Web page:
Assuming usual notation, I derive the floating rate and fixed rate payoffs and set them equal. The par swap rate I get thus is:

$$S_{mn}\mid_{t=0} = {\sum_{i=m}^{N-1} \tau_i L(0, T_{i-1}, T_i)Z_{0i} \over \sum_{n=m}^{N-1} \tau \cdot Z_{0i}}$$

When the $L$ and $Z$ curves are identical, the following can result as per the textbook - but I am not sure how?

$$S_{mn} = {Z_{0m} - Z_{0n} \over \sum_{i=0}^{N-1} \tau \cdot Z_{0i}}$$


If $L$ and $Z$ curves are identical, you are in a single curve frame work.

A swap can be seen as a long position in a fixed rate bond and a short position in a floating rate bond. (I'll use yearly payments 30/360 in order to be able to ignore the $\tau$ =1 and simplify the notation)

$$DF_1 \times C^{fixed} + ... + DF_n \times C^{fixed} + DF_n - (DF_1 \times C_1^{float} + ... + DF_n \times C_n^{float} + DF_n ) = 0$$

But because in a single curve framework (forward curve = discount curve) a floating rate bond with zero spread will always be at par, you have:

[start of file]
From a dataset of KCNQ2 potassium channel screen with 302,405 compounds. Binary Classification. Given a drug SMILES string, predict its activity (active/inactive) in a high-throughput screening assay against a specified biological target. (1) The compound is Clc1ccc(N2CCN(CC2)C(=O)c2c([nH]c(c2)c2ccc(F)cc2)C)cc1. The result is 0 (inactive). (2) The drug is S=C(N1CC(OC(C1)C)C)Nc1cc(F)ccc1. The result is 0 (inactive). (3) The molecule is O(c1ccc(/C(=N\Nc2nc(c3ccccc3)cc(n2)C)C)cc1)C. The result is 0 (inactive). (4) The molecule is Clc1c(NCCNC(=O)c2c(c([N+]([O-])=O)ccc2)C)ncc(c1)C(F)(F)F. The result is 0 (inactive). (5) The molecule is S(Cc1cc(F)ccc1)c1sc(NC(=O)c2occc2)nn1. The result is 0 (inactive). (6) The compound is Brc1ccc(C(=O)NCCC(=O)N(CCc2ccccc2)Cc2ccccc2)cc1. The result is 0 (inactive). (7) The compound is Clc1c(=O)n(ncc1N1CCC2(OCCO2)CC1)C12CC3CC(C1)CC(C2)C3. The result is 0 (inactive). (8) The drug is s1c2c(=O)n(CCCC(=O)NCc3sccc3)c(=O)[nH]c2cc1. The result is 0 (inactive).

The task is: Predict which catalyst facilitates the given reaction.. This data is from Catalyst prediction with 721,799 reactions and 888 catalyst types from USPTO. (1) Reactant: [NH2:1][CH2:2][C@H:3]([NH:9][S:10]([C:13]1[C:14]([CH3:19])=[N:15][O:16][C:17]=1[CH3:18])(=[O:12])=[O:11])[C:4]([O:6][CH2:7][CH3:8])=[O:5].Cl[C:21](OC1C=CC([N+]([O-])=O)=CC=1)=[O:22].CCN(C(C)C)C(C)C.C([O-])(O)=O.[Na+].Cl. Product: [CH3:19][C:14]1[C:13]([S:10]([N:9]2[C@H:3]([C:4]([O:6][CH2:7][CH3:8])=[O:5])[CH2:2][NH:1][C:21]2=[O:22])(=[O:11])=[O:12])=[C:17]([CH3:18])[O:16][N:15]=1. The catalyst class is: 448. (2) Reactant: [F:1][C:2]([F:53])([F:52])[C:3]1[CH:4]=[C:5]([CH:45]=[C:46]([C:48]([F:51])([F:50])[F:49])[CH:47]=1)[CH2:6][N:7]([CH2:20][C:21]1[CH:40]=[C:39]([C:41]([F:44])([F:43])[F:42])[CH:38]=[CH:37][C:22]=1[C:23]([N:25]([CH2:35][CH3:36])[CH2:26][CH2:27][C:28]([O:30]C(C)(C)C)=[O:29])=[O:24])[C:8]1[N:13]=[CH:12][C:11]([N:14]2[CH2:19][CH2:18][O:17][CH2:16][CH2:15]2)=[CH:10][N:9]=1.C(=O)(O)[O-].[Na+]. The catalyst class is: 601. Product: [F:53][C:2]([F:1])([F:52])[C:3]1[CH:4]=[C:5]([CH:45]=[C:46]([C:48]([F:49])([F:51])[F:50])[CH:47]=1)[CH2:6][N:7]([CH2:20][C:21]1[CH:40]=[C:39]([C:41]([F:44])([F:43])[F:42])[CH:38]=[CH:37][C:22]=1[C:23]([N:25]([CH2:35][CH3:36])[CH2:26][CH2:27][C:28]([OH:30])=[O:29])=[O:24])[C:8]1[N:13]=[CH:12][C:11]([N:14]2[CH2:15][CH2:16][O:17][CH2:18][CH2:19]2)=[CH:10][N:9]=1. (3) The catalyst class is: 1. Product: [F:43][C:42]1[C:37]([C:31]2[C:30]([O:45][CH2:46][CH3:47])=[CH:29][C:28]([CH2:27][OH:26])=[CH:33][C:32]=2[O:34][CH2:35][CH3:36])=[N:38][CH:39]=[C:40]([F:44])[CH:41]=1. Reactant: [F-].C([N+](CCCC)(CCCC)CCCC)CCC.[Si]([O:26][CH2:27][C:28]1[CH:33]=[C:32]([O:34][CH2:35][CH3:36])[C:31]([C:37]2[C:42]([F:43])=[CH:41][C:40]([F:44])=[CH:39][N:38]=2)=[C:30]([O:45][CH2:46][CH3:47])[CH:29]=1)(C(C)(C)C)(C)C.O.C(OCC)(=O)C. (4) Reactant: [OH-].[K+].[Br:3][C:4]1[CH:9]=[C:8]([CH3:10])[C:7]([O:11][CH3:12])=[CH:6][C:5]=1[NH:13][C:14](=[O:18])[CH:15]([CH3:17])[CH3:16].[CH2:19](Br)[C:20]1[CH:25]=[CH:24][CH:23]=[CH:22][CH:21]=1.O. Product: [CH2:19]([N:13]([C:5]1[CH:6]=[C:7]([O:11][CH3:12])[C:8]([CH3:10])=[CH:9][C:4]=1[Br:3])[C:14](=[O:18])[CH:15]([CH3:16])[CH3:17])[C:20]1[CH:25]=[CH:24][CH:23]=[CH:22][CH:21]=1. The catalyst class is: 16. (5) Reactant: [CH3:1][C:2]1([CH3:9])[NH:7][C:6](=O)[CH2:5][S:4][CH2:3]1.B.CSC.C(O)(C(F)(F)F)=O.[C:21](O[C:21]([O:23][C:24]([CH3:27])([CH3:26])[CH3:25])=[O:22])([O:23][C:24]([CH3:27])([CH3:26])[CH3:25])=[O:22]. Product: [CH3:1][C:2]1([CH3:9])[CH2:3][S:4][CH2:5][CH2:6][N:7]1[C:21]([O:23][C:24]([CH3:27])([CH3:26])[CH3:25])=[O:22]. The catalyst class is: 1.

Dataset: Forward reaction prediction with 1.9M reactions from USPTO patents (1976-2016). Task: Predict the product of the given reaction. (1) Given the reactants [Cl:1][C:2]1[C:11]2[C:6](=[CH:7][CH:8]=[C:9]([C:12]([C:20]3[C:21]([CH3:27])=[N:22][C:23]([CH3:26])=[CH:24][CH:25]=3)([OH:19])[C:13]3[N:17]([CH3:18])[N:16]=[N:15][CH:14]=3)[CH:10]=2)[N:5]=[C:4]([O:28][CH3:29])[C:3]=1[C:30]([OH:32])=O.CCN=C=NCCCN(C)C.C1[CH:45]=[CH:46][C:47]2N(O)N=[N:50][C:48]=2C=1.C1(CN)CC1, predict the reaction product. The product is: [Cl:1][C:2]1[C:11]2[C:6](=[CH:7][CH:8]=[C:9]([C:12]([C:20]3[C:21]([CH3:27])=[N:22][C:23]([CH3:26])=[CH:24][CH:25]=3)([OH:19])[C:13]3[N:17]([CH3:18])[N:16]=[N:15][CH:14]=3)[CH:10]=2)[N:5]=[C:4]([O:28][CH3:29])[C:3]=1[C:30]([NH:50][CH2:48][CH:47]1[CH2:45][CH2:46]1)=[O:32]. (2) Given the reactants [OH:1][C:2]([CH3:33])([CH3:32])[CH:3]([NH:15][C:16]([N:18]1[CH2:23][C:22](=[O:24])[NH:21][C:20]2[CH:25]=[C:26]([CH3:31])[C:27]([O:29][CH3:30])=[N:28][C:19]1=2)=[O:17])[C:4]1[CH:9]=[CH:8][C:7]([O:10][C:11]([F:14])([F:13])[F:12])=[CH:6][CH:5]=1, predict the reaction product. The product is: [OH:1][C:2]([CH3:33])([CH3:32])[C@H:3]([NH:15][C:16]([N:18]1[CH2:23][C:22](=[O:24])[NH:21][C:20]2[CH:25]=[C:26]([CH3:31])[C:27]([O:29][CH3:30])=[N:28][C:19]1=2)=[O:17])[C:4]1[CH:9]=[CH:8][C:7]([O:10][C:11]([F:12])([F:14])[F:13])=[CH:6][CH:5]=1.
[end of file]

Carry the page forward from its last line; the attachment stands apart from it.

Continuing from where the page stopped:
$$DF_1 \times C_1^{float} + ... + DF_n \times C_n^{float} + DF_n = 1$$

and so you only have to worry about the fixed leg:

$$DF_1 \times C^{fixed} + ... + DF_n \times C^{fixed} + DF_n - 1 = 0 $$

$$DF_1 \times C^{fixed} + ... + DF_n \times C^{fixed} + DF_n = 1 $$

If you rearrange this in terms of the fixed rate ($C^{fixed}$), you get:

$$C^{fixed} = \frac{1 - DF_n}{\sum^n_{i=1}DF_i}$$

Which is the formula you showed, just with a different notation.

The intuition of this formula is that you are determining the fixed rate on a bond where the sum of the present value of the interest payments plus the price of the zero coupon bond will be one.

You can also easily adjust this for a forward starting swap.


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